Album review: Kate Nash leaves 'cutesy' pop behind, puts middle finger to the world with 'Girl Talk'
Published: Tuesday, March 5, 2013
Updated: Tuesday, March 5, 2013 22:03
British singer Kate Nash has drawn comparisons to other female vocalists such as Regina Spektor, and that has been deserved — until Nash’s release of “Girl Talk” on Tuesday.
Nash apparently decided her cutesy pop songs needed to end. “Girl Talk” is her attempt to mesh punk with pop and guttural screams with singing. The album is angry, that much is clear, but Nash ends up sounding like a miffed teenage girl who lacks the ability to clearly articulate her irritation at men, the world and everything in general.
The opening track “Part Heart” begins with lower, semi-droning vocals, which make it seem like just an opener, but it isn’t. What would make a nice, interesting beginning section fills the majority of the three-minute track. The first song just never really starts.
“Conventional Girl” is a fuming track where Nash sings/screams about a lover letting her down. Now, love is salient in the mind of most artists, and it is likely that nearly every album release includes one song about love, a love lost or a heartbreak, but “Conventional Girl” doesn’t sound like a song about heartbreak. It sounds like an average girl complaining about a guy. None of the instrumentation matches the singing, and it sounds like two tracks were slapped together to make an awkward semi-song. The instruments should have just been taken out so Nash could have whine time.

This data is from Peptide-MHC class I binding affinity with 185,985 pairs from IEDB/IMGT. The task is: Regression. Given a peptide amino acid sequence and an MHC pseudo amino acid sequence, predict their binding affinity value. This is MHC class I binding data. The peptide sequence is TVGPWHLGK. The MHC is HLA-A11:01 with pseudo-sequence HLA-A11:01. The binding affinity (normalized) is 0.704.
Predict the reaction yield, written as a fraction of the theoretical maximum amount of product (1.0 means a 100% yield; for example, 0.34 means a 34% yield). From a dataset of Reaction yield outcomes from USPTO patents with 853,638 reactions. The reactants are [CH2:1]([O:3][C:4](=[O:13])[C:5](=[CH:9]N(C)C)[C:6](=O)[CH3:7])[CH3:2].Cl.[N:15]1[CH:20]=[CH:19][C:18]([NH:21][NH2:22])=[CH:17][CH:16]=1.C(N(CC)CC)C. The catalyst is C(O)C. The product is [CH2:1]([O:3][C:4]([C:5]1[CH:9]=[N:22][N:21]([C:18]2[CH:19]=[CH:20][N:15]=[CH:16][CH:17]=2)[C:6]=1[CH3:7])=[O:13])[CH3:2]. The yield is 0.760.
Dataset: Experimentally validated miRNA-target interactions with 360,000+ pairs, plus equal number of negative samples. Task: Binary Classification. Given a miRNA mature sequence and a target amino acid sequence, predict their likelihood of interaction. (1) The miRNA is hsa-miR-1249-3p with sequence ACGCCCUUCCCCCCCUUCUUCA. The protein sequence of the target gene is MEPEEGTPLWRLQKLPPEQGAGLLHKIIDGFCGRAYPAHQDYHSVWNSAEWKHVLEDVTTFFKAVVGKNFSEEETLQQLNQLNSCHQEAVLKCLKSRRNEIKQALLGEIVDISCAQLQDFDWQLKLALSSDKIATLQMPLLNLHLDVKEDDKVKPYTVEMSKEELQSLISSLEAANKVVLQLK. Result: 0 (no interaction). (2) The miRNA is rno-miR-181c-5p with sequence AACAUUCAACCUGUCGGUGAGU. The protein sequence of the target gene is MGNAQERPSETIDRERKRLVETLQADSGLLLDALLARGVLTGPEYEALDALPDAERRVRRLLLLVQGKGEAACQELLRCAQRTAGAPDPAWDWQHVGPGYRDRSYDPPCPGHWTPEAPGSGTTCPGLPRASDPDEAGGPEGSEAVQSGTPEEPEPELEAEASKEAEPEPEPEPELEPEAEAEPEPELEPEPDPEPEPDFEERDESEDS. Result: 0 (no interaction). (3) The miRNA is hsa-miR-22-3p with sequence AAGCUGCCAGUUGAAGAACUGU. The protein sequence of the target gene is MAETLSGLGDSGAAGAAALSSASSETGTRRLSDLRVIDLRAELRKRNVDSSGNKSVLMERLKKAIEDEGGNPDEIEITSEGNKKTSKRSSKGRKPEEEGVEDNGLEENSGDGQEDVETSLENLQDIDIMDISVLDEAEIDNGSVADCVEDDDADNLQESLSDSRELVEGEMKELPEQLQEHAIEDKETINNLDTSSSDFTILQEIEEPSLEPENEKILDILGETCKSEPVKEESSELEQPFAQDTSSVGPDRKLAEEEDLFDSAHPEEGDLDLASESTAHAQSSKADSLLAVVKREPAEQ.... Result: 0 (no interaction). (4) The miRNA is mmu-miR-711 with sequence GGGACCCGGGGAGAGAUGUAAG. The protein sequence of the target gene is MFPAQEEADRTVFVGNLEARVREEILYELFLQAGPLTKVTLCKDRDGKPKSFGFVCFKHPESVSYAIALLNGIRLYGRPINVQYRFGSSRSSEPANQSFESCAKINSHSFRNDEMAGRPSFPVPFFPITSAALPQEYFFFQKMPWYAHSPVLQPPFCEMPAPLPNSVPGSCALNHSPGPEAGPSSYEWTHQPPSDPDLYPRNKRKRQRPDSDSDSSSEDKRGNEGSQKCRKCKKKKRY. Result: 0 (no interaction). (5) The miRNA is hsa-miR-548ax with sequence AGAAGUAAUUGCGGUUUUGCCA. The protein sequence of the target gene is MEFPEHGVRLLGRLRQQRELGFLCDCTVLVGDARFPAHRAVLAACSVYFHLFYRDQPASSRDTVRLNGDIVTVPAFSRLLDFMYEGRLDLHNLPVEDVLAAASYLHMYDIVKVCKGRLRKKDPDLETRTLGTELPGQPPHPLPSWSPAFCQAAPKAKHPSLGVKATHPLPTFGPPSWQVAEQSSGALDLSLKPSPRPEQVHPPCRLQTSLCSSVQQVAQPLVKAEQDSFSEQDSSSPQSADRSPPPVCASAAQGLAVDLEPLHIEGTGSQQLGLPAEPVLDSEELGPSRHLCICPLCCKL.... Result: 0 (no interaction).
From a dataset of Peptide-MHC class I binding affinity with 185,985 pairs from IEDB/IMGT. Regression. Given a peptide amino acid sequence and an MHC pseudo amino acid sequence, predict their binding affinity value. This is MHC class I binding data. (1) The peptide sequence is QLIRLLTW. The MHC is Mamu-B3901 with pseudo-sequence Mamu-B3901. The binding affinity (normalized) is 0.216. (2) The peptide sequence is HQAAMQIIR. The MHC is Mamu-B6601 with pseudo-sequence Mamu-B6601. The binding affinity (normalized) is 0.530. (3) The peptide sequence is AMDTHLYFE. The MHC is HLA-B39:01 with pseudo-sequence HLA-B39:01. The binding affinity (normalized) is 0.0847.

“Death Proof” melds the vocals and the instrumentation better, but her singing turns into more talking. Nash is clearly a talented singer. She clearly knows what she is doing on the vocal end of things. Why does it sound like she doesn’t even care about half the tracks or as if she didn’t want to put any effort into it? Maybe the talking/singing strategy was to give the aloof, I-don’t-care-what-you-think vibe, but in the end it just made the album sound half-done.
With her different attempt to change her cute, poppy reputation, Nash throws in some punk-inspired yelps in “Sister,” which just don’t work. The yelps are out of place and unfitting.
The best track of the album is “All Talk.” With this song, Nash finally seems to get the hang of successful girl-punk music. The music weaves into the vocals better than the other tracks.
“Girl Talk” is Nash’s middle finger to the world. She doesn’t care what you, men or anyone else has to think and she’s going to say it like she sees it, but the angry girl album could be more articulate.